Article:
Being Brit-rock’s most tolerable flag-bearer in years, Wolf Alice are uniquely qualified to dispense it.
Spectrum Culture

Wolf Alice is a British rock band that makes “loud pop.” That still doesn’t account for the eclecticism on Visions of a Life. In the first three tracks alone, the album veers from psychedelic expanse to riotous punk to a chewy, cheerleadery glitter bomb.

FLOOD Magazine

Each song on Visions of a Life exudes intention and confidence, referencing the work of artists before them, yet the four-piece is able to firmly present themselves as a powerful band for 2017.

Consequence of Sound
The project feels burdened, not free, and noise is not a replacement for substance.
The title track is Gen Z's Paranoid Android
this is so fucking good man. one of the most interesting and creative indie bands in britain today, they came out in 2015 with their debut My Love is Cool, a great album that leads you to think they might have trouble recording a follow up. so what do they do for their follow up, 2 years later? they knock it out of the fucking PARK. one of the loudest and best records of 2017, they mix classic indie rock with elements of dream pop and shoegaze, and it works amazingly. Yuk Foo is an almost ... read more
NME, Drowned in Sound, Q, take a deep breath. Believe it or not, it's possible to analyze a young and trendy British band without dispensing any sort of pretense of criticism. While I am glad that the British press mob is backing a female-fronted band for once, I worry they're going to give everyone falsely high hopes, which would be a shame, because "Visions of a Life" is actually quite good. Wolf Alice have taken a few steps forward since their 2015 debut full-length, and the ... read more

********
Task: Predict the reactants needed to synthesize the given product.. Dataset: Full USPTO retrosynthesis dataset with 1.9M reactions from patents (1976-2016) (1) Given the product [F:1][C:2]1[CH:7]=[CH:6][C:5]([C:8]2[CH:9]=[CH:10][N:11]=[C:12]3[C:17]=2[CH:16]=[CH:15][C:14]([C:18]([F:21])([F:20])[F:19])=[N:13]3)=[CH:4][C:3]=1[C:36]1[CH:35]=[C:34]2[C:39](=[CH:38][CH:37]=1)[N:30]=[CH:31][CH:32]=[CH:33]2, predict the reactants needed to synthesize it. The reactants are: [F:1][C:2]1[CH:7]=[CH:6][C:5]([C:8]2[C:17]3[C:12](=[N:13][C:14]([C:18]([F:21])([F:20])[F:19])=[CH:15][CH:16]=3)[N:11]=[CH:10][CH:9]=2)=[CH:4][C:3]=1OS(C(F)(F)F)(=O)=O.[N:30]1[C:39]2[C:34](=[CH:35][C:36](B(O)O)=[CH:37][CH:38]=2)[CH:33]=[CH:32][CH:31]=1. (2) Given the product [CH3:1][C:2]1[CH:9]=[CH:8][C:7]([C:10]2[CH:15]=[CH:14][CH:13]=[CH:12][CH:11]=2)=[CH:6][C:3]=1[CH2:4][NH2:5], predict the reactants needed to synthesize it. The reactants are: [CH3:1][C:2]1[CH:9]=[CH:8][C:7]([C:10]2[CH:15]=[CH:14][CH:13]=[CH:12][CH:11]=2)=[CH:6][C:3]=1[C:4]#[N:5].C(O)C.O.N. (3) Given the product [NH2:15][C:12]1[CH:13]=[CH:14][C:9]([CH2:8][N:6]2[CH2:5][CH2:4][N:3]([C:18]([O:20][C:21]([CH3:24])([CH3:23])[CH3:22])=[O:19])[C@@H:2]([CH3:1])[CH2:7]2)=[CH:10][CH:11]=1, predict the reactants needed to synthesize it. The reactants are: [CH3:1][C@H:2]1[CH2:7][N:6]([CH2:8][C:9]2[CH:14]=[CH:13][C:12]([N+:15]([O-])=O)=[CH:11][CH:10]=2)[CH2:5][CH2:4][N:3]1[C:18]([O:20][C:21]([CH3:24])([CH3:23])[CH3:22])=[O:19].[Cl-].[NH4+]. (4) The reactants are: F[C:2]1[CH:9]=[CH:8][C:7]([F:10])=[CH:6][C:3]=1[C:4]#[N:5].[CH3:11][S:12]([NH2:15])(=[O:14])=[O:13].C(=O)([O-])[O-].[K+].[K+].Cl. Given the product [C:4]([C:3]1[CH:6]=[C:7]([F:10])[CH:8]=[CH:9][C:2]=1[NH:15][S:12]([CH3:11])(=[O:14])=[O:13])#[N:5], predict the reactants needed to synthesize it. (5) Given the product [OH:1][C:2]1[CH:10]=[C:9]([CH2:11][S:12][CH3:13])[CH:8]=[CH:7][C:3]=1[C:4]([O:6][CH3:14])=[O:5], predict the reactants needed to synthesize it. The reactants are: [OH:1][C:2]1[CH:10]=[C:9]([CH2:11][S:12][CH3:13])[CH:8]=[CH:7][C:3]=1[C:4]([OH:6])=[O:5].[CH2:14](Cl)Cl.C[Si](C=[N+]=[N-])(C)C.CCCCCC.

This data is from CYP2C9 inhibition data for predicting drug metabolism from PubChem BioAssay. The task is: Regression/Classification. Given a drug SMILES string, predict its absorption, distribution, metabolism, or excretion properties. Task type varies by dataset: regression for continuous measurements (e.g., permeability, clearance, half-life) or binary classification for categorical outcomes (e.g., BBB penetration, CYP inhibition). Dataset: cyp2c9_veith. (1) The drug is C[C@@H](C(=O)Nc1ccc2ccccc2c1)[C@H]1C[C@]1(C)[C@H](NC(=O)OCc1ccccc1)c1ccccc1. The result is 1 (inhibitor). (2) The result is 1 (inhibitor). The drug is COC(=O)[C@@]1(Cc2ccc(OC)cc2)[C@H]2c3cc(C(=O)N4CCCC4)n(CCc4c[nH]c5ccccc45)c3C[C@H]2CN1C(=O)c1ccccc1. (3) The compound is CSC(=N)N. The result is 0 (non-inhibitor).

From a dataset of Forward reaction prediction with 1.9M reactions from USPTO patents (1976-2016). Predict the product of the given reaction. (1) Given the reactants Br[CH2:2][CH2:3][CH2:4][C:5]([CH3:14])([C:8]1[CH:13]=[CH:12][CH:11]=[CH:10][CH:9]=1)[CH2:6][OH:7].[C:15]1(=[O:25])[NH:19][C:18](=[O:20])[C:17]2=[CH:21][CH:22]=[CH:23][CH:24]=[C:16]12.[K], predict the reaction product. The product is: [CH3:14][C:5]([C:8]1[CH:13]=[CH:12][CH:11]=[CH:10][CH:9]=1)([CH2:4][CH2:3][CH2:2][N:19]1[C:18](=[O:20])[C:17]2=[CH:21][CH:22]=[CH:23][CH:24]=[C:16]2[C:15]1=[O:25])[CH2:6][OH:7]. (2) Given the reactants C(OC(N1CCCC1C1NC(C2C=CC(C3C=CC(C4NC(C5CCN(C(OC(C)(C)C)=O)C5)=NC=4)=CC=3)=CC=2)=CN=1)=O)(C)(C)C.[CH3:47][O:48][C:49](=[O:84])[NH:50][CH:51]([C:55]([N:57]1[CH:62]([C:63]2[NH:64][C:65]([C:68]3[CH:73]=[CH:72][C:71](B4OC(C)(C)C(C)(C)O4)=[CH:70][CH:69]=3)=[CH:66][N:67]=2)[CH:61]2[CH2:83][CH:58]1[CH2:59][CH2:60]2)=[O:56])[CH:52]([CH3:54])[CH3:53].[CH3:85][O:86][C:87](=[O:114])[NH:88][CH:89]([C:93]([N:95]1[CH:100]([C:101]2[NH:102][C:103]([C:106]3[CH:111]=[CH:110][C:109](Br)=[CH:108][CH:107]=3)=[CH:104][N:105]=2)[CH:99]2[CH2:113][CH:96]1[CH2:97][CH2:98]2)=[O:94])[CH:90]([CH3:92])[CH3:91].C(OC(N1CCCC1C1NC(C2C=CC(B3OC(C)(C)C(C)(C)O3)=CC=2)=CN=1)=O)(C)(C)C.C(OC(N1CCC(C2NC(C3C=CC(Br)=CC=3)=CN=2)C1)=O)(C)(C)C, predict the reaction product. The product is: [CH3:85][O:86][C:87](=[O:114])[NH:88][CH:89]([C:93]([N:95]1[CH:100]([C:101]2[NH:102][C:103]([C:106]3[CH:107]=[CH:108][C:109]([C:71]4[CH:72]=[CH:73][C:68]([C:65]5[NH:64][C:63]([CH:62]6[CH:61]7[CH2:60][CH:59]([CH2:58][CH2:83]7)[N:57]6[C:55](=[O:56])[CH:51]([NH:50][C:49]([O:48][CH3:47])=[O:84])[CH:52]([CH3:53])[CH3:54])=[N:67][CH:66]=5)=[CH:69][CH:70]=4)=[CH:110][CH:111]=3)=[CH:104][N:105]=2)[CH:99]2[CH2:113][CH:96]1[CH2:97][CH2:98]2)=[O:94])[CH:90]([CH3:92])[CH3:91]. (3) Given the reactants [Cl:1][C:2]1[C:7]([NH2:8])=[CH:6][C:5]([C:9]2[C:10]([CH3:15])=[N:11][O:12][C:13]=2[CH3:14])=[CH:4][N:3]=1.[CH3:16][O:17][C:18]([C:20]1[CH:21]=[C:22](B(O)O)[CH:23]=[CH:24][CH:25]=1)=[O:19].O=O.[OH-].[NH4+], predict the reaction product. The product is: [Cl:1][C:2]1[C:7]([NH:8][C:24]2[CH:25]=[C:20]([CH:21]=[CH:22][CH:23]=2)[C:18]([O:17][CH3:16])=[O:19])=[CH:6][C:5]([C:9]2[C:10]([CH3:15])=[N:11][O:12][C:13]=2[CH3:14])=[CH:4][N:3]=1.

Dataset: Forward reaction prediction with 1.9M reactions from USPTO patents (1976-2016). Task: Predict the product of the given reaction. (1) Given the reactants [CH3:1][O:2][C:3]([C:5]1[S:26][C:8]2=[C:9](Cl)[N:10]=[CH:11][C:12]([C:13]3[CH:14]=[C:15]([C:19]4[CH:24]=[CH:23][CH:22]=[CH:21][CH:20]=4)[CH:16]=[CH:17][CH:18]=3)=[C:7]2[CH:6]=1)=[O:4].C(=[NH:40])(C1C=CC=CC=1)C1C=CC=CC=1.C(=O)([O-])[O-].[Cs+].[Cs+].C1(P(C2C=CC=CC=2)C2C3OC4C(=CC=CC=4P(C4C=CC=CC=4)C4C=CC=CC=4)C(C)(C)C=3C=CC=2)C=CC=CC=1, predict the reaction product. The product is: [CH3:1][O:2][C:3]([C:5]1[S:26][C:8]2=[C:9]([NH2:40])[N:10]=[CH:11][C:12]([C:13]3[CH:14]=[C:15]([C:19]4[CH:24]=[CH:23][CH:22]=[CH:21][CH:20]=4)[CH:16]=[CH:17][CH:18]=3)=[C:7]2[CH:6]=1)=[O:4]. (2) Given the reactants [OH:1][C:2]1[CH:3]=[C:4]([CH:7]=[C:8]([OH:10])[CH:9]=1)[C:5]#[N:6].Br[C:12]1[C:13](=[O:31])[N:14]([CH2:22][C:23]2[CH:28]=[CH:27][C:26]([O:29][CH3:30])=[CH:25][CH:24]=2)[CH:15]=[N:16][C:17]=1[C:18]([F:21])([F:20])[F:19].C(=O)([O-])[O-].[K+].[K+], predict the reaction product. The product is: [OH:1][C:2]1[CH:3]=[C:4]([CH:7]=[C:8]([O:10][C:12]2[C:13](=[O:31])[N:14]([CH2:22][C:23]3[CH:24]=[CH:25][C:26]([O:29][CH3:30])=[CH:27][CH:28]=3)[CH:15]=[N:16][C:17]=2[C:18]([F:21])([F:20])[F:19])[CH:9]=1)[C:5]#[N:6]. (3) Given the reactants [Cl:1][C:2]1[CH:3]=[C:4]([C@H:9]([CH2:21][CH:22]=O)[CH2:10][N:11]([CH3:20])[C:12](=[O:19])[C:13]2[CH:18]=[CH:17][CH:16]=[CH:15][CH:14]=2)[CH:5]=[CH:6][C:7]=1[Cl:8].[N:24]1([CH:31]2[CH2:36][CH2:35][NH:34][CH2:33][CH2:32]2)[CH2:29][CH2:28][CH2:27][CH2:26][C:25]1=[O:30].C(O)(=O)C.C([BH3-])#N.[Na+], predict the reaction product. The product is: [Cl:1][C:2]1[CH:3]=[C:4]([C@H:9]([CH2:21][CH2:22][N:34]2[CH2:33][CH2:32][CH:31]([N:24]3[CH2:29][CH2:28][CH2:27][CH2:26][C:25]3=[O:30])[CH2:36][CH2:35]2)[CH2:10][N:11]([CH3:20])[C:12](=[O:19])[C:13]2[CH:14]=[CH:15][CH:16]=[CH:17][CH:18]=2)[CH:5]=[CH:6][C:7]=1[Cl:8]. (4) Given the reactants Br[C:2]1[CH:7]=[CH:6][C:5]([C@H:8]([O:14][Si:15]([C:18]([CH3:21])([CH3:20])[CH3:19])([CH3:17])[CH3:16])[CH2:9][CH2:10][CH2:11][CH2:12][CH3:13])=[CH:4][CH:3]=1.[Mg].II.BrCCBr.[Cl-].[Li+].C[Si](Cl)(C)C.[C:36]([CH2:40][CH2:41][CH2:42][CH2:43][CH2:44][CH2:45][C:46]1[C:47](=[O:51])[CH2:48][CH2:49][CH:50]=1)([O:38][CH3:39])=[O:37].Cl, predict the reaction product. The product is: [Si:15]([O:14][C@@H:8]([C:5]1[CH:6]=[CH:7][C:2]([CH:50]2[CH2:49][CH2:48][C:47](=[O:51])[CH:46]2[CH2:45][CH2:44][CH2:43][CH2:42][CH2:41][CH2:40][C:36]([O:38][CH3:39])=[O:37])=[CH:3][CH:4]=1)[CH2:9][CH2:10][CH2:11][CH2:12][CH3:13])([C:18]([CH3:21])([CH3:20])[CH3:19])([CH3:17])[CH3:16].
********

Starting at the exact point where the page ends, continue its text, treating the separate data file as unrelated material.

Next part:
Wolf Alice’s 2017 sophomore record Visions Of A Life is confident and ambitious, cementing them as one of the most exciting bands in British modern rock. Every track on this album feels unique, highlighting the band’s versatility. The album opens incredibly strong with the shoegaze track “Heavenward”, which despite its sad subject matter, sonically feels as transcendent and uplifting as its name suggests. Lead single “Yuk Foo” follows; taking things in the ... read more
Wow. This album is just... everything. It's so deeply personal to the band themselves, but it manages to never feel out of touch, instead perfectly displaying just the raw emotion behind everything. It's grunge, it's rock, it's psychadelia, it's dream pop; the genre melding here is so ambitious yet it sounds so natural; like everything should just *be* like this. It never got boring or tired, either, every single song sounding completely different, the only common factor being the ghostly, ... read more
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Track List

  1. Heavenward
  2. Yuk Foo
  3. Beautifully Unconventional
  4. Don't Delete the Kisses
  5. Planet Hunter
  6. Sky Musings
  7. Formidable Cool
  8. Space & Time
  9. Sadboy
  10. St. Purple & Green
  11. After the Zero Hour
  12. Visions of a Life
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Added on: June 13, 2017